How to Use str_c in R (With Examples)

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str_c is a function in R provided by the stringr package, a package in the tidyverse collection, designed for string manipulation. The str_c function is used to concatenate strings together. The use of str_c is pivotal when dealing with data manipulation and transformation in R.

Basic Usage of str_c

At its most basic level, str_c can be used to concatenate two or more strings. By default, it combines strings with no separator between them.

# Load the stringr package

str_c("Hello", "World")
# Output: "HelloWorld"

Concatenating with a Separator

You can concatenate strings with a separator by using the sep argument.

str_c("Hello", "World", sep = " ")
# Output: "Hello World"

Concatenating Vectors

str_c is particularly powerful when concatenating vectors of strings.

vector1 <- c("apple", "banana", "cherry")
vector2 <- c("fruit", "snack", "berry")
str_c(vector1, vector2, sep = " is a ")
# Output: "apple is a fruit" "banana is a snack" "cherry is a berry"

Handling Missing Values

When dealing with real-world data, handling missing values (NAs) is essential. The str_c function handles NAs intelligently by using the na argument to specify the string to replace NAs.

str_c("Hello", NA, "World", na = "-")
# Output: "Hello-World"

Collapsing Strings

The collapse argument in str_c allows you to concatenate all elements of a string vector into a single string.

fruits <- c("apple", "banana", "cherry")
str_c(fruits, collapse = ", ")
# Output: "apple, banana, cherry"

Combining str_c with Other stringr Functions

str_c can be combined with other stringr functions to perform more advanced string manipulations.

x <- c("apple", "banana", "cherry")
y <- str_c(str_to_title(x), collapse = ", ")
# Output: "Apple, Banana, Cherry"

Advanced Usage: Conditional Concatenation

In more complex scenarios, conditional concatenation might be necessary. For example, you might want to concatenate strings based on a condition applied to another variable or vector. Combining str_c with ifelse or logical subsetting can be very useful in such cases.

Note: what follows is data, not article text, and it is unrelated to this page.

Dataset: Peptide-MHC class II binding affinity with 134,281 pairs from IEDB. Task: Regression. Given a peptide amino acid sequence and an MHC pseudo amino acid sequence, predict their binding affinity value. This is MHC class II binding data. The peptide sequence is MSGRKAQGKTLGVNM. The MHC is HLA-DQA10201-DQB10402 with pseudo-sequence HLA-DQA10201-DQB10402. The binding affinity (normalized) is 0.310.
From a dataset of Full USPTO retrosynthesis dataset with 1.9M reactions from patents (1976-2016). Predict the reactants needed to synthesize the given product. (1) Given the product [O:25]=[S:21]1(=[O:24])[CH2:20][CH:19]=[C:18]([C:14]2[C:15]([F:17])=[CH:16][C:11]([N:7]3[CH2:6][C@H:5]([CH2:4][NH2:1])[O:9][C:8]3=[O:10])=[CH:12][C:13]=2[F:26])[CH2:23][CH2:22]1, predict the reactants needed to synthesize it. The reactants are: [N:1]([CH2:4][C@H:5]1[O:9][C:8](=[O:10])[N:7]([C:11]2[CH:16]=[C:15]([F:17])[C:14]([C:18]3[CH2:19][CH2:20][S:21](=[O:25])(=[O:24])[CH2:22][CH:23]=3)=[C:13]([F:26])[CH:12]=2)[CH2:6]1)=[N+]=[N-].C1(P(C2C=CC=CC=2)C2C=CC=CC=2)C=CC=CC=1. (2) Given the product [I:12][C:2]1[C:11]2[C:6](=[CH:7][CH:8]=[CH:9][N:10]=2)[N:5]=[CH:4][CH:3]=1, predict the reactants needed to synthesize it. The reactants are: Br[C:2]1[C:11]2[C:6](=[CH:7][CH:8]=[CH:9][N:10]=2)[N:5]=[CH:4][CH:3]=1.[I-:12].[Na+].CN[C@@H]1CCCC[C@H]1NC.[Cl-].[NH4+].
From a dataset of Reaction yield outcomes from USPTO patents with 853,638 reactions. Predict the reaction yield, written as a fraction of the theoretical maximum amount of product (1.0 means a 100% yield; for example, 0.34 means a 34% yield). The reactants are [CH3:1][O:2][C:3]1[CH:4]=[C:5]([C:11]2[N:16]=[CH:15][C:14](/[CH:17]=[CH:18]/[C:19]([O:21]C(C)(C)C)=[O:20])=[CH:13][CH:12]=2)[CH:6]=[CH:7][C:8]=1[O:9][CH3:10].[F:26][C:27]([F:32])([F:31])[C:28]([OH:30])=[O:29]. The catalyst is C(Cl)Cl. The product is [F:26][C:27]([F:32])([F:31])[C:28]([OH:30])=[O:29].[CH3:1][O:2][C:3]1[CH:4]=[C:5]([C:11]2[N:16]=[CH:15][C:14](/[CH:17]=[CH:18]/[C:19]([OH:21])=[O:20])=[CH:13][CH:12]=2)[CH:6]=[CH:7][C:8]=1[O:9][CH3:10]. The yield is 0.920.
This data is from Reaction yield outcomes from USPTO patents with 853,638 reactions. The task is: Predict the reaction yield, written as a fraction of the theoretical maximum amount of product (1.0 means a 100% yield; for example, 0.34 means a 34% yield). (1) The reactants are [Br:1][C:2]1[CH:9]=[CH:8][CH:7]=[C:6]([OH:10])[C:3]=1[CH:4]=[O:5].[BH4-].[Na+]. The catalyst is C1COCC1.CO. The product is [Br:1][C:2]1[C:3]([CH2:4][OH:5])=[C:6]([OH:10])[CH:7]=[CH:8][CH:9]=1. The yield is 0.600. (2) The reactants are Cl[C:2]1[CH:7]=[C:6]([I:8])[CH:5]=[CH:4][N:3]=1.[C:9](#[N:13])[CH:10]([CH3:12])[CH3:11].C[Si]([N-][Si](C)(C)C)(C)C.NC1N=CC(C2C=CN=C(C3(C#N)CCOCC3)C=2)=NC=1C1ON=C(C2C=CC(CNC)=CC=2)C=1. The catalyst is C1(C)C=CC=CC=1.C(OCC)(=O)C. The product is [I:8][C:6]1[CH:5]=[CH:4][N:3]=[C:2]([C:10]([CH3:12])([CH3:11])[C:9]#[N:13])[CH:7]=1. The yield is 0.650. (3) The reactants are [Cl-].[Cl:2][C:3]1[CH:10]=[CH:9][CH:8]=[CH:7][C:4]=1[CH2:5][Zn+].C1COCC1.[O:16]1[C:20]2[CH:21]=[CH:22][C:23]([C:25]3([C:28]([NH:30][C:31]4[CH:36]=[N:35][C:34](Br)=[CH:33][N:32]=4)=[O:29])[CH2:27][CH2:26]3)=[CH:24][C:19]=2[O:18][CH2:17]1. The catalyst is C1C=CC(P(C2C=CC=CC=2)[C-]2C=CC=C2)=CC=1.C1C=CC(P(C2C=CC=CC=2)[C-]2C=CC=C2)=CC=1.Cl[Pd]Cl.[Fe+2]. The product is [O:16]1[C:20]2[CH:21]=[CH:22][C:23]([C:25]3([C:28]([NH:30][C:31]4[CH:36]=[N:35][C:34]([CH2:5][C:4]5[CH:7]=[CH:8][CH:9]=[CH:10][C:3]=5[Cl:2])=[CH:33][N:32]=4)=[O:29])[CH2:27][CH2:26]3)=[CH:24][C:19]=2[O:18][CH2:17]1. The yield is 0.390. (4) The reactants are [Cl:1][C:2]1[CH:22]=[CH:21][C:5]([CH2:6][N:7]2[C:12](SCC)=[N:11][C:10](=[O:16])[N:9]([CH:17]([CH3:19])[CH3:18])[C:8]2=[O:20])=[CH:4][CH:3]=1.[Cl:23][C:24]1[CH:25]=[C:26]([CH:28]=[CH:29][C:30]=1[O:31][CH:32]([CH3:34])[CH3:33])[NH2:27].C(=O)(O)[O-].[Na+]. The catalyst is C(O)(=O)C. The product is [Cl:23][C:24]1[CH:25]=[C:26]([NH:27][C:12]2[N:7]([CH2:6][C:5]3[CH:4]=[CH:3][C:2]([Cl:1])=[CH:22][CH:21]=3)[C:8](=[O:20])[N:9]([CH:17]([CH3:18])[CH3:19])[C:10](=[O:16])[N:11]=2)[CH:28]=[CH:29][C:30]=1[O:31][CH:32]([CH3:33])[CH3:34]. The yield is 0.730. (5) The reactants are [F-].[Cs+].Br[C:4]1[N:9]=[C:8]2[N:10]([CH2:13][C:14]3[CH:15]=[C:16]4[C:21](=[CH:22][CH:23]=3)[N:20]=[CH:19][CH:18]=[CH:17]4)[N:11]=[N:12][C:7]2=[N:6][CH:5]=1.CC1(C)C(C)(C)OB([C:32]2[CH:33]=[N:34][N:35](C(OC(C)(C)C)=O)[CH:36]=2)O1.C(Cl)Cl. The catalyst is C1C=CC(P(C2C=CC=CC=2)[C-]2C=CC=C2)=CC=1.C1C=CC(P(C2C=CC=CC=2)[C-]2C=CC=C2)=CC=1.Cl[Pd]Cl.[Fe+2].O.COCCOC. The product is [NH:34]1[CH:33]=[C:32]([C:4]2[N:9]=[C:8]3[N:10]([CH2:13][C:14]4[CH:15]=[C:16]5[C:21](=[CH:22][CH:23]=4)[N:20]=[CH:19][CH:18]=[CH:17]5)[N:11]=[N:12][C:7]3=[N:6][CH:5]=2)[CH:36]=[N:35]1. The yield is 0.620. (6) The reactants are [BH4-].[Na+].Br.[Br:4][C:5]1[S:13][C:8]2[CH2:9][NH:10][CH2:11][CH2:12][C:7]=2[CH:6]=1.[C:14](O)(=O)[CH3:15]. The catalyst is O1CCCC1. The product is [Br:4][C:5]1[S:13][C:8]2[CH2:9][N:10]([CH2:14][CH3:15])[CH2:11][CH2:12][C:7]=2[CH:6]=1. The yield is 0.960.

data <- data.frame(
  name = c("apple", "banana", "cherry"),
  type = c("fruit", "fruit", "berry"),
  healthy = c(TRUE, TRUE, TRUE)

data$name <- ifelse(data$healthy, 
                    str_c(data$name, " (healthy)"), 
                    str_c(data$name, " (not healthy)"))

# The name column of the data dataframe will now have " (healthy)" appended to each fruit name

Creating New Variables in a Data Frame

Often in data analysis, creating new variables is necessary, and str_c can be instrumental in creating new string variables based on existing ones.


data <- data %>% 
  mutate(description = str_c(name, " is a ", type, "."))

Performance Considerations

When dealing with large string vectors or data frames, the performance of string concatenation becomes crucial. The str_c function is optimized for performance and is usually preferable over base R functions like paste or paste0 due to its speed and handling of missing values.


str_c from the stringr package is a versatile and powerful function in R for string concatenation. Whether you are concatenating simple strings, combining vectors of strings, or performing more advanced string manipulations, str_c provides an efficient and intuitive way to achieve your goals.

Remember to handle missing values by using the na argument and to concatenate string vectors into a single string with the collapse argument. Additionally, the combination of str_c with other stringr functions and conditional concatenation allows for sophisticated string manipulations.

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